Sunday, January 18, 2009

Sari about that!

Okay. So I have notes in my travel journal from 9 years ago and I make good notes. And then I googled it - don't cha just love Google? I found a few sites with step-by-step instructions. It can't be that hard, just a tuck here, a wrap there, a pleat or 5 and we're on our way, right? Piece a cake! (Or so I told Emma, our fabulous 20 year old nanny).


Not. Let me explain. I have worn a sari exactly six times in my life. Three of those times I had women who wear saris almost every day helping me to dress. The other three times I was in Canada where I can pull off the almost-but-not-quite- properly-wrapped-sari thing as long as I walk with my head held high and avoid Little India. I like wearing saris. They are stunning on pretty much every figure - tall, short, chunky, or boney, all women look graceful in a sari. Peasant women wear them one way (you need to be able to squat whilst making bricks by hand), fashionable Calcuttans another. Some are made of the thinnest of cottons, others are of heavy silk with gilded borders. The sari comes in three parts: an ankle-length underskirt that has a drawstring waist, a short blouse that has been tailored to you and is always very snug and 5 to 7 metres of fabric. One end of the swath of fabric is usually differentiated from the rest by a change in pattern, colour or design. It is called the pallav and is about a metre in length. This is the bit that hangs over the shoulder and down the back. Apparently they make something now called an "automatic sari" that you pull on like a skirt with the pleats sewn in place in front and on the shoulder piece of the pallav. But that's cheating. And we don't cheat.


So when we were invited by Venu to his sister's wedding, Emma and I decided that we needed to purchase saris. I own two already from our last trip here - I was married in a sari! - but I cunningly didn't bother to bring them. I mean, really, who BRINGS a sari to India? Off we went to Mahatma Gandhi Road, to one of the many fabric emporia in search of the perfect sari fabric.


Emma and I have very similar taste in both colour and design of fabric and neither of us likes anything too busy, too blue or too bright. The women here look stunning in fuschia and neon turquoise with sequins but Emma and I look washed out. We were first shown into the silk room. Here saris cost between Rs 1000 and Rs 4000 ($25-$100). We were shown to little stools in front of long counters in AC comfort. Behind the counters rainbow-walls of stacks and stacks of saris in almost every colour and combination you can imagine (and then some! Emma and I have often commented that the most unlikely colour combinations are put together here and, yet, they somehow work.). The shop assistants started pulling the stacks down and flinging the lengths of fabric onto the counter in front of us Emma and I sat, shaking our heads. Too busy. Too pink. This one would be beautiful if the border wasn't orange. Do you have anything in green? What about black? Emma and I started chanting our mantra, that apparently went unheard: "simple, simple. too fancy". More neon colours and intricate patterns in sequins came out. And as the 50th sari was being piled on top and the assistants were beginning to look exasperated, Emma and I got up, somewhat sheepishly, and decided to try the other room. The room where there are no seats, no AC and saris start at Rs 200.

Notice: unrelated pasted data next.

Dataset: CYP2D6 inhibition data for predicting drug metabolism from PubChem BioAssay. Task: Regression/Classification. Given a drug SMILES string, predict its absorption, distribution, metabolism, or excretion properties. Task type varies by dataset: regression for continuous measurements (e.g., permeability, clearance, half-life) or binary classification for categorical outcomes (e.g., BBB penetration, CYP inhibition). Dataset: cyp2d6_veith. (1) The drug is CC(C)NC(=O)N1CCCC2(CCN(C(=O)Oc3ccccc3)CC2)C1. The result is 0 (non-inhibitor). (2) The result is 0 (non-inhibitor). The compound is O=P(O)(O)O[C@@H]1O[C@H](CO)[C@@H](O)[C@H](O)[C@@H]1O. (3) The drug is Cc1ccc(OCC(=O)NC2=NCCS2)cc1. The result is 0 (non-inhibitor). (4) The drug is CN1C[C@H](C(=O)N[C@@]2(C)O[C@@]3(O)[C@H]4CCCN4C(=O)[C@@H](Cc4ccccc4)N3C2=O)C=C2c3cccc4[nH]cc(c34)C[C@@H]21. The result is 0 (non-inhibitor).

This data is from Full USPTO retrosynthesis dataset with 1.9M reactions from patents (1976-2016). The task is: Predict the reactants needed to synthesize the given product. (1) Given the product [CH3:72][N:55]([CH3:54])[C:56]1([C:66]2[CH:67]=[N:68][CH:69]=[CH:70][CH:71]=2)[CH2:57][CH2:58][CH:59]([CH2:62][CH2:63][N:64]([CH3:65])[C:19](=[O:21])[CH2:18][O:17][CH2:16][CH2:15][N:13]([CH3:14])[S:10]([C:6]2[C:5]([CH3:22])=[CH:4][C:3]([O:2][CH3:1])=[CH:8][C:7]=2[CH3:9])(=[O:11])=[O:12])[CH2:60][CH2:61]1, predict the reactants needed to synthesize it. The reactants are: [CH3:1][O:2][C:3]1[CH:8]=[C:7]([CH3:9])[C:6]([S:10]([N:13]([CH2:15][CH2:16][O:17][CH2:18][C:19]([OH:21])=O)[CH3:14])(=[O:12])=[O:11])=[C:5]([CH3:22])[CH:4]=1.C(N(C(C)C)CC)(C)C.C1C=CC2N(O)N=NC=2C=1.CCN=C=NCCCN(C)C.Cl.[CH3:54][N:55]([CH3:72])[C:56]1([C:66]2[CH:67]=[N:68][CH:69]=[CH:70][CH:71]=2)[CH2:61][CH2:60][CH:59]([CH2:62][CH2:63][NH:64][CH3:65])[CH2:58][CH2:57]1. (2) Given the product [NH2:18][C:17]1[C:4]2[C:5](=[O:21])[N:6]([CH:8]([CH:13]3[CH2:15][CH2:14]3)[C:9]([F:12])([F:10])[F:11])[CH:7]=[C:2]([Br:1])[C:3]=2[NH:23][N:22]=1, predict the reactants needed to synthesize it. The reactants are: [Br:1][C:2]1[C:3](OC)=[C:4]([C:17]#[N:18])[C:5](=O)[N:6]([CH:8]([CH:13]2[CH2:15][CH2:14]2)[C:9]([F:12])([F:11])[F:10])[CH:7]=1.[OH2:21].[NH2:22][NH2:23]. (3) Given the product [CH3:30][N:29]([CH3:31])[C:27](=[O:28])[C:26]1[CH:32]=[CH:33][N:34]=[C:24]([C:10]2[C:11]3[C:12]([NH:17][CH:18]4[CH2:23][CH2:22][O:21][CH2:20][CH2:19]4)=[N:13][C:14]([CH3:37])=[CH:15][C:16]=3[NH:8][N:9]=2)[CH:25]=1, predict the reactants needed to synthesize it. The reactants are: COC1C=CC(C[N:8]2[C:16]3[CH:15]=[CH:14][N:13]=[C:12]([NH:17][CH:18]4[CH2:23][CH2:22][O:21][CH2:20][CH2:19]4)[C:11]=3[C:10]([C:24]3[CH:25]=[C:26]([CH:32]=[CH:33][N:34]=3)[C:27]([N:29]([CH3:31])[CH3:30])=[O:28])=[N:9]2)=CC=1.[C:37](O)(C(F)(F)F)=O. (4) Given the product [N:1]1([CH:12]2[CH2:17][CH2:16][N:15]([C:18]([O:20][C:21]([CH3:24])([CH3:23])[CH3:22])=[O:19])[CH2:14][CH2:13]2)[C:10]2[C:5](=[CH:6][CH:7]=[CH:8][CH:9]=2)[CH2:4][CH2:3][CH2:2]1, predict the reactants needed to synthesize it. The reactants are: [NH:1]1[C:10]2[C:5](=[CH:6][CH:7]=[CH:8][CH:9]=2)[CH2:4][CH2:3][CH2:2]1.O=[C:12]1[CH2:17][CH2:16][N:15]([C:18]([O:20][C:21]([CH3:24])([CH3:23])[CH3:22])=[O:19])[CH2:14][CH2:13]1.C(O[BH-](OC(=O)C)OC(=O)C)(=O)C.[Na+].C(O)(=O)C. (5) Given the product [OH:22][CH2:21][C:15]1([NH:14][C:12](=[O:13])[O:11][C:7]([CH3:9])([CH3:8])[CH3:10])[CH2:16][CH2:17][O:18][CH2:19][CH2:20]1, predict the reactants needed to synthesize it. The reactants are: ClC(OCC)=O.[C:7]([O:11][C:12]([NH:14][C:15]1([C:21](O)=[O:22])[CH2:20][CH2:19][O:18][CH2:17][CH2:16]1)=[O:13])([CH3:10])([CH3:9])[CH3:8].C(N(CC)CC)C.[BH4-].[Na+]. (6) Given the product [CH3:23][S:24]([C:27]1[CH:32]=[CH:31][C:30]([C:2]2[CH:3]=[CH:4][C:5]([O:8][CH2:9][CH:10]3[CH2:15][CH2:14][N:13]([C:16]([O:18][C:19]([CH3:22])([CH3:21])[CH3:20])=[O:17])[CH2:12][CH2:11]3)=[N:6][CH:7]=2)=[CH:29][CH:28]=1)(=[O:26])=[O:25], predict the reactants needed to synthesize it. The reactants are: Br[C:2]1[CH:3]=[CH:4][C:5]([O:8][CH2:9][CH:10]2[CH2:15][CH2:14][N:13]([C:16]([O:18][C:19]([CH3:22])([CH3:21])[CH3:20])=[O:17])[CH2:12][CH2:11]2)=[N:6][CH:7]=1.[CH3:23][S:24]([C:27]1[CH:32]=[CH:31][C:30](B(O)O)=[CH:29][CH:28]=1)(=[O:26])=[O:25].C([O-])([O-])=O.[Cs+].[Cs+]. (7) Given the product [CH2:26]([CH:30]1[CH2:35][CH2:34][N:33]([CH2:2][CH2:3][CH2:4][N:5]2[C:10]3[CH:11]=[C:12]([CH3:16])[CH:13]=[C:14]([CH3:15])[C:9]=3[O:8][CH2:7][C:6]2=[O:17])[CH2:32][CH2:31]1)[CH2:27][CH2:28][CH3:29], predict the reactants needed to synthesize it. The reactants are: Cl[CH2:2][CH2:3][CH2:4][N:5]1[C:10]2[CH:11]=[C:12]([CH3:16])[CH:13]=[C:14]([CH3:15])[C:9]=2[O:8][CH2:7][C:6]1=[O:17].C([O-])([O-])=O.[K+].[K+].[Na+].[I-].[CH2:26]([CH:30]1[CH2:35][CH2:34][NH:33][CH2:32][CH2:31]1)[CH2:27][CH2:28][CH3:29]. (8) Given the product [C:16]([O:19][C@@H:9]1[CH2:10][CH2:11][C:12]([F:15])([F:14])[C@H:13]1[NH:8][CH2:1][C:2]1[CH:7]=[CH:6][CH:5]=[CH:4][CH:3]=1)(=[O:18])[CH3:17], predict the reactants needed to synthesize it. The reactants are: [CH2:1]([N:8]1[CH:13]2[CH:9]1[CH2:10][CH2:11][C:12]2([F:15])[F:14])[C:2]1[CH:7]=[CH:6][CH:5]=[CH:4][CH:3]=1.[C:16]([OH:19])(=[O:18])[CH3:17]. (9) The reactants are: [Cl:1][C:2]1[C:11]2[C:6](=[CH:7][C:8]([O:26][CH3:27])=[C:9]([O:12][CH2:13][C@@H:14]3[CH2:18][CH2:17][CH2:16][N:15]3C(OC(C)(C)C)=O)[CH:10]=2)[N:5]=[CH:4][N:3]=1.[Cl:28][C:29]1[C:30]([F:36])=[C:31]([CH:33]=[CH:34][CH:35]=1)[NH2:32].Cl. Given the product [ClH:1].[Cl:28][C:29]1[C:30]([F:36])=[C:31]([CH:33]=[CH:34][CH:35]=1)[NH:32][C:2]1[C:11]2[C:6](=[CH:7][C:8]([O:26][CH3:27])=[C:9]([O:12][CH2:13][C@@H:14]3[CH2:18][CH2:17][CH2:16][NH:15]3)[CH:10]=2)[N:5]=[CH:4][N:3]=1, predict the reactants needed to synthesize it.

We did end up finding fabric that we were both happy with. Emma bought a beautiful red and gold silk sari that makes her look like a princess and I bought a black cotton sari with gold and ochre borders. We each spent less than $30. Next we hopped in an autorickshaw and whizzed back to our neighbourhood to visit our tailor. Yes. We have a tailor. His name is Sunil. Emma and I have been dropping off our clothing that wasn't quite fitting right - a little too loose in the waist, a little too tight in the arms - with Sunil for almost a month now. His little shop up on KK Road does good alterations for as little as Rs 40 ($1). A couple of weeks ago I had a salwar kameez (tunic and pants) made for me. The 5.5 metres of fabric cost me about $6, the labour was half that. Sunil is handsome and has a spectacular smile. He strikes me as a bit of a charmer, which in his line of work, dealing mostly with women, is probably advantageous. But his English is limited, and our Malayalam is less than that, and this language barrier makes him a little shy with us. After taking measurements and consulting about necklines and sleeve lengths, Sunil assured us that our sari blouses would be ready for us to pick up the day before our departure.